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GRCC students to present geography research at Honolulu conference

April 8, 2024 GRAND RAPIDS, Mich. — When Anika Ojeda-Cea (pictured left) and Sandra Johnson (pictured right) took their first geography class at Grand Rapids Community College, they never imagined it would change the direction of their lives.

Yet today both students are not only planning to pursue advanced degrees and careers related to geography, they’re also flying to Honolulu this month to present their own academic study at the American Association of Geographers’ annual meeting.

Their study on the impact of eighth grade reading proficiency and teenage pregnancy is sure to capture the interest of conference attendees, said Professor Michael DeVivo, who directs GRCC’s award-winning geography program and taught both students.

“This is the first time these phenomena have been mapped in an analytical manner, and the results of their research have significant policy implications,” said DeVivo, who described Johnson and Ojeda-Cea as stellar students.

It was DeVivo who inspired both women to pursue careers in geography

Johnson enrolled at GRCC in 2022 using the Michigan Reconnect program, which offers tuition-free access for those age 21 or older to pursue an associate degree or occupational certificate at a community college.

Johnson’s goal was to finally earn an associate degree — any kind of associate degree.

“Over the years, I’d taken every possible college major because I had no idea what I wanted to do for a living,” said Johnson, now 41. “But then I took world regional geography at GRCC with Professor DeVivo and I thought, ‘I love this! This is great!’

“Now I’m graduating this spring from GRCC, transferring to Aquinas College to get my bachelor’s and looking at either the master’s program at Western Michigan or the PhD program at Michigan State,” Johnson said.

Ojeda-Cea traveled abroad for years before returning to Grand Rapids several years ago. In 2022, she started at GRCC in hopes of earning an associate degree. She, too, was intrigued by the possibilities of a geography degree after taking her first course with DeVivo.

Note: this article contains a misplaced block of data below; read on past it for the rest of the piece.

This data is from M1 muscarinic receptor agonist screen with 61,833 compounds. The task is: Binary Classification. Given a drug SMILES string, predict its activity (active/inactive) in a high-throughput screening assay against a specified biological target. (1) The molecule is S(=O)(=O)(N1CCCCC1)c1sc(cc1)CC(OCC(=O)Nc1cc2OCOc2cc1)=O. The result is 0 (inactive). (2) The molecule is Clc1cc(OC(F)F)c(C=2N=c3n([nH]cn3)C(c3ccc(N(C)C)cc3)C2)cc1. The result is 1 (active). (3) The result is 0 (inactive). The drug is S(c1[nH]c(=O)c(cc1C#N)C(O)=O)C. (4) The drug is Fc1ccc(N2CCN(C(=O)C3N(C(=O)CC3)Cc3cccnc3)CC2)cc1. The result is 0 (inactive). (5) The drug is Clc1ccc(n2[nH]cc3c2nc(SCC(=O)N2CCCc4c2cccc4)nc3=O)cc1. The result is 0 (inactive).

“Geography encompasses so many different things; it’s just not physical geography with maps and locations. It’s also the human and cultural side of it,” Ojeda-Cea said.

Today’s geographers engage in exploration and discovery to benefit society. 

In that spirit, the women decided to join forces on a research project and found that one in five girls reading below basic proficiency in eighth grade will become pregnant in high school. Compared to girls with above average reading proficiency in eighth grade, less proficient girls were 4.4 times more likely to have incorrect knowledge about pregnancy risk factors, leading to misuse of contraceptives, Johnson said.   

“This is important because through solving teenage pregnancy, we can interrupt the cycle of generational poverty, we can address homelessness, we can address the need for foster care, incarceration rates and interrupt or address drug use,” Ojeda-Cea said.  “All these risk factors come from poverty and could be resolved, at least in part, by funding reading programs.”

The women will present their paper at the Honolulu conference, April 16-20.

When Ojeda-Cea graduates from GRCC, she plans to pursue a degree in integrative studies at Grand Valley State University and, potentially, a master’s at Western Michigan.

Both said the quality of education they’ve received at GRCC made all the difference in the world to them — and their futures. Johnson said she loves sharing her passion for geography and hopes to one day teach the subject at a community college.

“Geography is everywhere and I embrace the opportunity to tell people about it,” Johnson said.


This story was reported by Beth McKenna.